They say dynamite comes in small packages…
Meet the mantis shrimp – a small, apparently harmless crustacean that resembles an armoured caterpillar and lurks in tropical waters. In reality, this creature is a real bruiser – and a heavily armed one at that. The 10 cm-long shrimp is equipped with a bright orange fist-like club that accelerates under water faster than a .22-calibre bullet. Repeated blows can destroy mollusc shells and crab exoskeletons, both of which have been studied for decades for their impact-resistant qualities.
A team of researchers at the University of California at Riverside Bourns College of Engineering believe military body armour and vehicle and even aircraft frames could be transformed by incorporating the unique structure of the shrimp’s club – a highly complex weapon comprised of three specialised regions that work together to create a structure tougher than many engineered ceramics.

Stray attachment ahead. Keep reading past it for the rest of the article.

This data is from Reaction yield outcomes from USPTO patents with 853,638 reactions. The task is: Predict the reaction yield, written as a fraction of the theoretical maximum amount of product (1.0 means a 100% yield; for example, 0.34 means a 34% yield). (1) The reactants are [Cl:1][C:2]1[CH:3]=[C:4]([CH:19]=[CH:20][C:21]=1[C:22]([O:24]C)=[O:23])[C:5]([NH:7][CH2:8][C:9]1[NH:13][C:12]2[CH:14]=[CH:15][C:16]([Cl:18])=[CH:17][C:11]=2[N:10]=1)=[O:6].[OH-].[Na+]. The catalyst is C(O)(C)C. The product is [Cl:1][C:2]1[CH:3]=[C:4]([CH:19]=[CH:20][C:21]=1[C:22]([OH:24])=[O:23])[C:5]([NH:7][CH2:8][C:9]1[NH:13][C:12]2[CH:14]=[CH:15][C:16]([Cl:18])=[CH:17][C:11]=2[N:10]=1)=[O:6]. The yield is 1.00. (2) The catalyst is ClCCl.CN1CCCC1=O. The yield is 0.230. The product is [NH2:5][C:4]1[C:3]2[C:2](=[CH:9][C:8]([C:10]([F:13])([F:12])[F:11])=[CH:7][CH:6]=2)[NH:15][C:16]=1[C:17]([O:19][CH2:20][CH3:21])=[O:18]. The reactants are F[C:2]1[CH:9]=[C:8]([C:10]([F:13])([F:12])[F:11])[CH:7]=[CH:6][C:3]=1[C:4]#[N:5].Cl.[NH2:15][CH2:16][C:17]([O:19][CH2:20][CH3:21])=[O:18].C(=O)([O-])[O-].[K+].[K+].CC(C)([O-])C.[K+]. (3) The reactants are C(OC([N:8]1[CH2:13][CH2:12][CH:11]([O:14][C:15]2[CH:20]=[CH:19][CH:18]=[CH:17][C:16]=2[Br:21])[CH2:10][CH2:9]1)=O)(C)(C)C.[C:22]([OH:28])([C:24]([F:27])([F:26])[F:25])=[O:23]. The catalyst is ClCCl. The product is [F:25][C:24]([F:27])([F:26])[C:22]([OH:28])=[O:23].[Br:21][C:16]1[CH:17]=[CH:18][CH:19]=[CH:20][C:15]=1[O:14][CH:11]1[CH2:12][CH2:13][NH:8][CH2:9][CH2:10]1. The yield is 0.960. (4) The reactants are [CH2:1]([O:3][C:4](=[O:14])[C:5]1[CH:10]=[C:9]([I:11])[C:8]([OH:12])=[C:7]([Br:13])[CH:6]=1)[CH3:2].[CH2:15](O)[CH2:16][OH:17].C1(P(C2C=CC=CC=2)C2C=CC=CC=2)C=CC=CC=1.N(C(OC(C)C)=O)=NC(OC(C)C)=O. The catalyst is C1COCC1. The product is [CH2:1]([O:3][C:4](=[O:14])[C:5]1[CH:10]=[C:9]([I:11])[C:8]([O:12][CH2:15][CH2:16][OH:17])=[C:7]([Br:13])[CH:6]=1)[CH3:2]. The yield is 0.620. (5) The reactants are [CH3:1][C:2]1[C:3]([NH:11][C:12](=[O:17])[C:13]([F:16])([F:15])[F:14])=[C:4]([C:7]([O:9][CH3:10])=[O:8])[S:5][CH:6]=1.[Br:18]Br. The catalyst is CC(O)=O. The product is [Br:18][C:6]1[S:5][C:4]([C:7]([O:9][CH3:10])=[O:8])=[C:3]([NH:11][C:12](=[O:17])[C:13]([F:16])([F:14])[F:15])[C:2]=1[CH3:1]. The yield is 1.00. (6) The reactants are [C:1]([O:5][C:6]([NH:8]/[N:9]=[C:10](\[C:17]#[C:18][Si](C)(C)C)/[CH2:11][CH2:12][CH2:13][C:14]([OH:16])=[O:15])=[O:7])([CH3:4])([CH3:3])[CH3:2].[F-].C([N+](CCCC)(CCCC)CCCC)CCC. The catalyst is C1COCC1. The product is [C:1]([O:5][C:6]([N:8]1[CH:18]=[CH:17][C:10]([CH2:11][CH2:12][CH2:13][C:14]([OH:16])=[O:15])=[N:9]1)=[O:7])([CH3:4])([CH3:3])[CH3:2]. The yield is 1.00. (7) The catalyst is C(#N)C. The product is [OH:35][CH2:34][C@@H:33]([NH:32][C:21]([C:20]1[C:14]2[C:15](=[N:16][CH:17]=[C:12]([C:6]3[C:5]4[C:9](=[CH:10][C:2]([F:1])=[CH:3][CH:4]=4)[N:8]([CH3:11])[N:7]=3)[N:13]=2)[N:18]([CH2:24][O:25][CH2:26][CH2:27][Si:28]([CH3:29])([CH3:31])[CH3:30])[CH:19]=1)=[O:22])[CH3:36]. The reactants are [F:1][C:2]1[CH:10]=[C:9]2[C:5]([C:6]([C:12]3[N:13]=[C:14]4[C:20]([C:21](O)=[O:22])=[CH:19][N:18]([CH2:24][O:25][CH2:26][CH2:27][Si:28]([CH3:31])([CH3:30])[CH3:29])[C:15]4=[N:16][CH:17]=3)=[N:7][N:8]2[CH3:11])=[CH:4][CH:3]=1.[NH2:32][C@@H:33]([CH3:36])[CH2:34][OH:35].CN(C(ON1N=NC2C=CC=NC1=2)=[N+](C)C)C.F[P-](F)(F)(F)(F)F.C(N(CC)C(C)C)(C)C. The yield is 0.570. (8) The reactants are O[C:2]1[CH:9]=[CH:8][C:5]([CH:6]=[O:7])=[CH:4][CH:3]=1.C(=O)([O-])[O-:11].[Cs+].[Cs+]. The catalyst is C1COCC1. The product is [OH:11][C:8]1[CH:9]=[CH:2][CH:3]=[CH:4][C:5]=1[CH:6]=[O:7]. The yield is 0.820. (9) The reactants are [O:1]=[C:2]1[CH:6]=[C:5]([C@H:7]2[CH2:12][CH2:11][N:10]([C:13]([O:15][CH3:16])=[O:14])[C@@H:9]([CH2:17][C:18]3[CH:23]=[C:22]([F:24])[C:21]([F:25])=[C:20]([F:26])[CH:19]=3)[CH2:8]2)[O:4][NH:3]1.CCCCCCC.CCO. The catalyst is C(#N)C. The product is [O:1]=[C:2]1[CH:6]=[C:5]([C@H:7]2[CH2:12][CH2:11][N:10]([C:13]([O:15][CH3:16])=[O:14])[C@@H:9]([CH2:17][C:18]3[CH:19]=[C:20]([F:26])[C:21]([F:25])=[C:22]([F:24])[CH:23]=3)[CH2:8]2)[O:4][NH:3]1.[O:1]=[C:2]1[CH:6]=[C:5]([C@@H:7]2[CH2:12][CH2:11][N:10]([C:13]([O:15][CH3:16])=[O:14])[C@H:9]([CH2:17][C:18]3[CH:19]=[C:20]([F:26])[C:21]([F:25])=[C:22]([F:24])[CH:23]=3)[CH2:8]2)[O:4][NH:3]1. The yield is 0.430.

The first region, located at the impacting surface of the club, contains a high concentration of mineral, similar to that found in human bone, which supports the impact when the mantis shrimp strikes prey. Further inside, highly organised and rotated layers of chitin (a complex sugar) fibres dispersed in mineral act as a shock absorber, absorbing energy as stress waves pass through the club. Finally, the club is encapsulated on its sides by oriented chitin fibres, which wrap around the club and keep it intact during these high-velocity impacts.
And that’s not all. The acceleration of the club creates cavitation, meaning that it shears the water, literally boiling it and forming cavitation bubbles that implode, yielding a secondary impact on the mantis shrimp’s prey.
Researcher David Kisailus and his collaborators are focusing primarily on improving military body armour, which can add 13 kg to a soldier’s load. Their goal is to develop a material that is one-third the weight and thickness of existing body armour.